Westons has now embarked on a “multimillion” campaign over summer, which includes its “biggest-ever” on-pack promotion with cash prizes. It’s also rolled out its core Henry Westons Vintage in a range of multipack sizes.

“We see the multipack-format Henry Westons products as a clear opportunity to further grow the brand,” McKinnon adds.

Another focus this year will be making packaging more sustainable. “We’ll be removing all cardboard trays, saving around 68 tonnes of cardboard annually,” she says.

“We’ll also be moving away from plastic self-adhesive labels, so that all labels across the range are biodegradable, recyclable and paper-based.”


Tennents 2

49 (46)

Sales: £74.0m
Growth: –9.3%

Tennent’s sales continue to fall, having shed almost a fifth of value in 2022’s report. The latest decline was driven by its core beer (–8.4%). Alcohol-free Zero, added in 2020, has finally found its mark, though. It’s up 9%.


Jameson WTC 3

50 (52)

Sales: £72.8m
Growth: +5.1%

Jameson’s ‘Widen the Circle’ push returned in early 2023, culminating on St Patrick’s Day. March also saw the launch of digital platform Jameson Connects, offering exclusive events and early access to NPD.


ECF0042 OrchardFruits 9 KV v003 NK 2022-08-022

51 (44)
Echo Falls

Sales: £70.5m
Growth: –17.9%

Echo Falls’ loss is due to Brits trading down or exploring other categories, says marketing director Tom Smith. To win them back, the brand is “taking cues from other categories and offering more choice”.


Madri - off-trade

52 (449)
Madrí Excepcional

Sales: £70.1m
Growth: +2,647.8%

Madrí Excepcional is the sales sensation of the year. It has rocketed into the top 100 thanks to the biggest absolute value gain in this report: £67.5m.

That’s enough to place it higher than a handful of established world beers, including Estrella Damm (57) and Staropramen (73).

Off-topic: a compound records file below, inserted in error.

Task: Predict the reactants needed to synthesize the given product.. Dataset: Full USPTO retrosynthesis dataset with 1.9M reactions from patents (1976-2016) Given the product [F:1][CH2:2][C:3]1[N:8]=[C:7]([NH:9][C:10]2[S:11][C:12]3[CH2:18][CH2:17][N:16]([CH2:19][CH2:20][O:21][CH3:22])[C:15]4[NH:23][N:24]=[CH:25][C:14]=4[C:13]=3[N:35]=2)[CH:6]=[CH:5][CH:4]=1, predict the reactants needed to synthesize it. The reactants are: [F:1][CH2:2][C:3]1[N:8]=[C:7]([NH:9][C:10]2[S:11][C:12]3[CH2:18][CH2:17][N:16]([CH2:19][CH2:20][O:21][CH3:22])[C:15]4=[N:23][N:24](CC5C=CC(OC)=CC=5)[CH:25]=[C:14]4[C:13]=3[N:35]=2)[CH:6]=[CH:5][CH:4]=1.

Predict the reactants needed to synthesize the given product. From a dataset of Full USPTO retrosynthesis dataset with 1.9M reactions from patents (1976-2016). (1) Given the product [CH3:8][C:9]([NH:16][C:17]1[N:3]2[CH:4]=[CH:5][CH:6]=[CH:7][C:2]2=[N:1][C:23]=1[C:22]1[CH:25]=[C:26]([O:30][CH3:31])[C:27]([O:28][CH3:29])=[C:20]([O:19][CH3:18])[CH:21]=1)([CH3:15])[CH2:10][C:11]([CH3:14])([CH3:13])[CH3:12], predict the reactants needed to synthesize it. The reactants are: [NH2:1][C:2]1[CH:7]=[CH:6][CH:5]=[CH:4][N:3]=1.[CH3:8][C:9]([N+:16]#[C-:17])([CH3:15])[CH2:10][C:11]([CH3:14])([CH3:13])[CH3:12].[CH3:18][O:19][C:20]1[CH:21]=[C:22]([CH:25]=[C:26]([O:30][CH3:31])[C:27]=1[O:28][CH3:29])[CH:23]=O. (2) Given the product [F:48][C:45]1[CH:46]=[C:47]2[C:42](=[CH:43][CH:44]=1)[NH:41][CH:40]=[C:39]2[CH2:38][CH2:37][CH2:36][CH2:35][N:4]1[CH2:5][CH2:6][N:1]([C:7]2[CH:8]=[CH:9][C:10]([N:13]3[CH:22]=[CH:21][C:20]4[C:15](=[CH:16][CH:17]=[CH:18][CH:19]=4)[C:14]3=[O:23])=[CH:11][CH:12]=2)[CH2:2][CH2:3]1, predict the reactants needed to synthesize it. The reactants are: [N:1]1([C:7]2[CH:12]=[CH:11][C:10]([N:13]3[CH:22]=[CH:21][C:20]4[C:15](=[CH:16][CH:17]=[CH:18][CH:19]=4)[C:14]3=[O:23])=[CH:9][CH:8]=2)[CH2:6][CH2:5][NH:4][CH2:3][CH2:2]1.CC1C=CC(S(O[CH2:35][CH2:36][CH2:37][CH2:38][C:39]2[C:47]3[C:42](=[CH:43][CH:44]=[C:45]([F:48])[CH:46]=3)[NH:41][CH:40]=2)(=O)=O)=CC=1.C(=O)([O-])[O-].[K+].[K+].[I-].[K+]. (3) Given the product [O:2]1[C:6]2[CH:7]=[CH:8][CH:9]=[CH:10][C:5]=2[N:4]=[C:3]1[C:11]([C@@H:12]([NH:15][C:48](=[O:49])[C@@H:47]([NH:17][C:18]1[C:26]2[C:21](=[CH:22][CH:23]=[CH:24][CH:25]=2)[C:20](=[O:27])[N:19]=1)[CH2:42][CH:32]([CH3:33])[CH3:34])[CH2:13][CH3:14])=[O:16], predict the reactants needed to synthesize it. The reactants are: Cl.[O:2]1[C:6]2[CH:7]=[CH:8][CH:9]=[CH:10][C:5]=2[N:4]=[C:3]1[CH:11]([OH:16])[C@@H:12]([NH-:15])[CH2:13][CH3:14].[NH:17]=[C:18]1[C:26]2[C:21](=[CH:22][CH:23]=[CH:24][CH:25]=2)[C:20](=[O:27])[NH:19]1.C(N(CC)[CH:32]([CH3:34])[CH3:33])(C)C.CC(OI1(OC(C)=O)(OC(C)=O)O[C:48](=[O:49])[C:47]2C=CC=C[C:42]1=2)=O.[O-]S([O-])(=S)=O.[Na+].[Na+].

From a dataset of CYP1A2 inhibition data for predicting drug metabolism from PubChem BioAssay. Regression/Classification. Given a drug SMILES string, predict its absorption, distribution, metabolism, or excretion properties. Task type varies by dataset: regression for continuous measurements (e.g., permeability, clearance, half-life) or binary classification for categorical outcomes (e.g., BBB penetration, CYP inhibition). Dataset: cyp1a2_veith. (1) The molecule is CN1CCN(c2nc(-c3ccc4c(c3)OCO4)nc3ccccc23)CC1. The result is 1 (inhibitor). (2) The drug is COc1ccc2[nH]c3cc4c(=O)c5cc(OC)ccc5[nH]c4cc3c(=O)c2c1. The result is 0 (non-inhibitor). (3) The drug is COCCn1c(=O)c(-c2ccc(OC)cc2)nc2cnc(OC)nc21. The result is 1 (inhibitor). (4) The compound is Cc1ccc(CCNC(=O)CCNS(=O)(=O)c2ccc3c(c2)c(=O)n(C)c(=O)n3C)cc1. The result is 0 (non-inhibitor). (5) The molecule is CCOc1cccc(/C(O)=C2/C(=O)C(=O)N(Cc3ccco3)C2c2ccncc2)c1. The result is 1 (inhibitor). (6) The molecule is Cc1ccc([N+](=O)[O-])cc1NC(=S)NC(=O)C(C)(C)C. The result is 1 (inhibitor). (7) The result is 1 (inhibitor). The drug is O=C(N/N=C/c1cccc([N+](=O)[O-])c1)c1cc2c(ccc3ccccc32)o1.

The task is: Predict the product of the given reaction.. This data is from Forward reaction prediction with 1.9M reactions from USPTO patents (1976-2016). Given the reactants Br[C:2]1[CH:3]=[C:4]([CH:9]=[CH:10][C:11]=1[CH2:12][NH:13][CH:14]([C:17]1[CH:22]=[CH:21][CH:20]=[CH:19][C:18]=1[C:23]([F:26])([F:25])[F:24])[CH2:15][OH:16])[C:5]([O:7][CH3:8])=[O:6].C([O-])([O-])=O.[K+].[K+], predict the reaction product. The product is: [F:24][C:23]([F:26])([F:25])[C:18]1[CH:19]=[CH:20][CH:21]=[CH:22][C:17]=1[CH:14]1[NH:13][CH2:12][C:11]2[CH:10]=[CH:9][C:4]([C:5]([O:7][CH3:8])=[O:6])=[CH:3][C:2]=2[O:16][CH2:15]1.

To a degree, this was to be expected. After Madrí hit the on-trade in autumn 2020, it became the “most successful on-trade alcoholic drinks launch ever”, says Kevin Fawell, off-trade sales director at Molson Coors – which makes Madrí in partnership with Spain’s La Sagra brewery.

Riding the wave of its performance in pubs, 4.6% abv Madrí made its retail debut in February 2022 and launched a £3.5m push five months later.

“The momentum behind the brand made it perfectly placed to help retailers tap the growing world beer category,” Fawell adds.

In April 2023, Madrí kicked off a £4m spend to run for five months. The fast-growing brand will host “city-wide takeovers” this summer, with exclusive music events featuring Spanish and British DJs and performers.

Packs of Madrí and murals in various cities will feature a QR code giving access to Madrí Conectada – a platform that will provide locations of the gigs as well as Madrí stockists.


Gallo Rose - Copy

53 (50)
Gallo Family Vineyards

Sales: £66.5m
Growth: –8.5%

Gallo’s £6.2m loss is markedly less than the £30.5m last year, driven by supply issues in its home of California. However, Gallo’s declines mean it’s been overtaken by New Zealand player Oyster Bay.


Wairau Cove

54 (56)
Wairau Cove

Sales: £64.5m
Growth: +1.0%

Wairau Cove’s back in the black, but due only to a 2% rise in average price per litre – driven by the likes of higher shipping costs and a poor yield of sauvignon blanc grapes due to extreme frosts in New Zealand.


Wolf Blass Zero Group_Social

55 (48)
Wolf Blass

Sales: £62.6m
Growth: –16.5%

Wolf Blass has shed another £12.4m. In a bid to reverse its fortunes, it launched limited-edition Fire & Blood Cabernet Shiraz in June 2022. A trendy 0.5% abv range, Wolf Blass Zero, followed last month.


56 (74)
La Vieille Ferme

Sales: £60.8m
Growth: +48.9%

This time last year, French wine brand La Vieille Ferme was cashing in on growing distribution. That growth has since snowballed – it has raked in an extra £20m on the back of a 50% rise in volumes.



57 (53)
Estrella Damm

Sales: £59.5m
Growth: –13.2%

Estrella Damm – down £9.1m on volumes down 13.2% – has been busy working to recoup value, rolling out a four-pack of Damm Lemon to Tesco in March and adding o% abv Free Damm variants including Tostada.


58 (54)
John Smith’s

Sales: £57.8m
Growth: –14.4%

John Smith’s has lost £9.7m. And bizarrely, someone, somewhere, still has its Golden Ale knocking about. Retailers shifted 58 litres, despite the 4% abv brew’s delisting not long after launch in 2015.



59 (61)

Sales: £56.6m
Growth: +0.7%

Holding firm thanks in part to a growing RTD range, Malibu has taken responsible drinking seriously. Last autumn, its #GoodVibesOnly push helped freshers get home safely after a night out via discounted Ubers.


three barrels

60 (59)
Three Barrels

Sales: £55.4m
Growth: –6.2%

Three Barrels is now grocery’s biggest brandy, having declined at a markedly slower rate than Courvoisier (62). Three Barrels being 52.9% cheaper per litre on average than its rival no doubt played a major role.